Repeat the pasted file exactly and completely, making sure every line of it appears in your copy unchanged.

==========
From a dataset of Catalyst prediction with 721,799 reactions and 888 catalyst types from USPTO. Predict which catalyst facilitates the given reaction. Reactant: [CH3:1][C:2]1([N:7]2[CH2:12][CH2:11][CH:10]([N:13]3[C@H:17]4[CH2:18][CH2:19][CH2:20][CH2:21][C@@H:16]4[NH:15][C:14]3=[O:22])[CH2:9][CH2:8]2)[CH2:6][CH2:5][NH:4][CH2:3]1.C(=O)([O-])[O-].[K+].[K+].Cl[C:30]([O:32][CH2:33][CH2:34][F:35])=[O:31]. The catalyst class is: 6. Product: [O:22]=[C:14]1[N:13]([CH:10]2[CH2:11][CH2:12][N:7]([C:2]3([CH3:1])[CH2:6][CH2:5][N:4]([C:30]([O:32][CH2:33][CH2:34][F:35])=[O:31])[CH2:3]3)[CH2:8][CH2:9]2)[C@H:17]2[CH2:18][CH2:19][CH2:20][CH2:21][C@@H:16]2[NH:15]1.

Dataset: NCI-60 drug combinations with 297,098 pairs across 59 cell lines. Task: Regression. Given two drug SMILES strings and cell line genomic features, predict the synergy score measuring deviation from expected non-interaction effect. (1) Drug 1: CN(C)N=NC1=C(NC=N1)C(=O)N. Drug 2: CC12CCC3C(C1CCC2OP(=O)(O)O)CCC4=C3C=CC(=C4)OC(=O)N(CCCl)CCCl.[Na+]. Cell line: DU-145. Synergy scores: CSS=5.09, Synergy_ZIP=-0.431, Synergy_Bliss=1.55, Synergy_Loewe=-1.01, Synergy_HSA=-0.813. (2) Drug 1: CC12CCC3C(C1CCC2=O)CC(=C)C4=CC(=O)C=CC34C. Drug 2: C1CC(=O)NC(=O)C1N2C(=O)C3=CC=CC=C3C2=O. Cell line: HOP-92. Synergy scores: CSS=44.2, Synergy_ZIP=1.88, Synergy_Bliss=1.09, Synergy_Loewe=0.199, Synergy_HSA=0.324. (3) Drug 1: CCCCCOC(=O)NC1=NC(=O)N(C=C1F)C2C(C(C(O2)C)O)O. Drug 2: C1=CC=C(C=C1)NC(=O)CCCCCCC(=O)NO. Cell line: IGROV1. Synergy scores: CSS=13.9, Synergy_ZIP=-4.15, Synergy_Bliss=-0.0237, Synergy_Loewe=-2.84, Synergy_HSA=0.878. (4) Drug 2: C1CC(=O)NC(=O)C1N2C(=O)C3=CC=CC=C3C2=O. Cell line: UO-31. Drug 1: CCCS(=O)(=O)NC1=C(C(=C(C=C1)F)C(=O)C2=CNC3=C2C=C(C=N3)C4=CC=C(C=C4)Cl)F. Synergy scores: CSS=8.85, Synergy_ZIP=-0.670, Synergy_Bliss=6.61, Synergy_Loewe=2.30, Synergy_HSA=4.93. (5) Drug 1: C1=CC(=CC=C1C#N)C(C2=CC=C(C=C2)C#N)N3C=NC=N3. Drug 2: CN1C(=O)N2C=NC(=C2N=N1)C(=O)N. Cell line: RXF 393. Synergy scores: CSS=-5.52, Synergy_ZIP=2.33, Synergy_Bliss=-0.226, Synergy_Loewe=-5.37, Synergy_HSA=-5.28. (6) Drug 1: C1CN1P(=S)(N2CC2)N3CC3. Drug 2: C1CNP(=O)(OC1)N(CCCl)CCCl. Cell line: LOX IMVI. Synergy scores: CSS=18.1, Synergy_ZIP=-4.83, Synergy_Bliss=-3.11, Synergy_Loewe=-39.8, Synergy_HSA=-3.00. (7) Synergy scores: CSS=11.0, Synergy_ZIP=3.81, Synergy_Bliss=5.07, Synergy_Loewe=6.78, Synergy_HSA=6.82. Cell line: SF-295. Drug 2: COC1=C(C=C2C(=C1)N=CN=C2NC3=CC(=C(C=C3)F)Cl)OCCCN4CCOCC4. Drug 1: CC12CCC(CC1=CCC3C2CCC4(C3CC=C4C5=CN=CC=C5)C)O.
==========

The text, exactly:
From a dataset of Catalyst prediction with 721,799 reactions and 888 catalyst types from USPTO. Predict which catalyst facilitates the given reaction. Reactant: [CH3:1][C:2]1([N:7]2[CH2:12][CH2:11][CH:10]([N:13]3[C@H:17]4[CH2:18][CH2:19][CH2:20][CH2:21][C@@H:16]4[NH:15][C:14]3=[O:22])[CH2:9][CH2:8]2)[CH2:6][CH2:5][NH:4][CH2:3]1.C(=O)([O-])[O-].[K+].[K+].Cl[C:30]([O:32][CH2:33][CH2:34][F:35])=[O:31]. The catalyst class is: 6. Product: [O:22]=[C:14]1[N:13]([CH:10]2[CH2:11][CH2:12][N:7]([C:2]3([CH3:1])[CH2:6][CH2:5][N:4]([C:30]([O:32][CH2:33][CH2:34][F:35])=[O:31])[CH2:3]3)[CH2:8][CH2:9]2)[C@H:17]2[CH2:18][CH2:19][CH2:20][CH2:21][C@@H:16]2[NH:15]1.

Dataset: NCI-60 drug combinations with 297,098 pairs across 59 cell lines. Task: Regression. Given two drug SMILES strings and cell line genomic features, predict the synergy score measuring deviation from expected non-interaction effect. (1) Drug 1: CN(C)N=NC1=C(NC=N1)C(=O)N. Drug 2: CC12CCC3C(C1CCC2OP(=O)(O)O)CCC4=C3C=CC(=C4)OC(=O)N(CCCl)CCCl.[Na+]. Cell line: DU-145. Synergy scores: CSS=5.09, Synergy_ZIP=-0.431, Synergy_Bliss=1.55, Synergy_Loewe=-1.01, Synergy_HSA=-0.813. (2) Drug 1: CC12CCC3C(C1CCC2=O)CC(=C)C4=CC(=O)C=CC34C. Drug 2: C1CC(=O)NC(=O)C1N2C(=O)C3=CC=CC=C3C2=O. Cell line: HOP-92. Synergy scores: CSS=44.2, Synergy_ZIP=1.88, Synergy_Bliss=1.09, Synergy_Loewe=0.199, Synergy_HSA=0.324. (3) Drug 1: CCCCCOC(=O)NC1=NC(=O)N(C=C1F)C2C(C(C(O2)C)O)O. Drug 2: C1=CC=C(C=C1)NC(=O)CCCCCCC(=O)NO. Cell line: IGROV1. Synergy scores: CSS=13.9, Synergy_ZIP=-4.15, Synergy_Bliss=-0.0237, Synergy_Loewe=-2.84, Synergy_HSA=0.878. (4) Drug 2: C1CC(=O)NC(=O)C1N2C(=O)C3=CC=CC=C3C2=O. Cell line: UO-31. Drug 1: CCCS(=O)(=O)NC1=C(C(=C(C=C1)F)C(=O)C2=CNC3=C2C=C(C=N3)C4=CC=C(C=C4)Cl)F. Synergy scores: CSS=8.85, Synergy_ZIP=-0.670, Synergy_Bliss=6.61, Synergy_Loewe=2.30, Synergy_HSA=4.93. (5) Drug 1: C1=CC(=CC=C1C#N)C(C2=CC=C(C=C2)C#N)N3C=NC=N3. Drug 2: CN1C(=O)N2C=NC(=C2N=N1)C(=O)N. Cell line: RXF 393. Synergy scores: CSS=-5.52, Synergy_ZIP=2.33, Synergy_Bliss=-0.226, Synergy_Loewe=-5.37, Synergy_HSA=-5.28. (6) Drug 1: C1CN1P(=S)(N2CC2)N3CC3. Drug 2: C1CNP(=O)(OC1)N(CCCl)CCCl. Cell line: LOX IMVI. Synergy scores: CSS=18.1, Synergy_ZIP=-4.83, Synergy_Bliss=-3.11, Synergy_Loewe=-39.8, Synergy_HSA=-3.00. (7) Synergy scores: CSS=11.0, Synergy_ZIP=3.81, Synergy_Bliss=5.07, Synergy_Loewe=6.78, Synergy_HSA=6.82. Cell line: SF-295. Drug 2: COC1=C(C=C2C(=C1)N=CN=C2NC3=CC(=C(C=C3)F)Cl)OCCCN4CCOCC4. Drug 1: CC12CCC(CC1=CCC3C2CCC4(C3CC=C4C5=CN=CC=C5)C)O.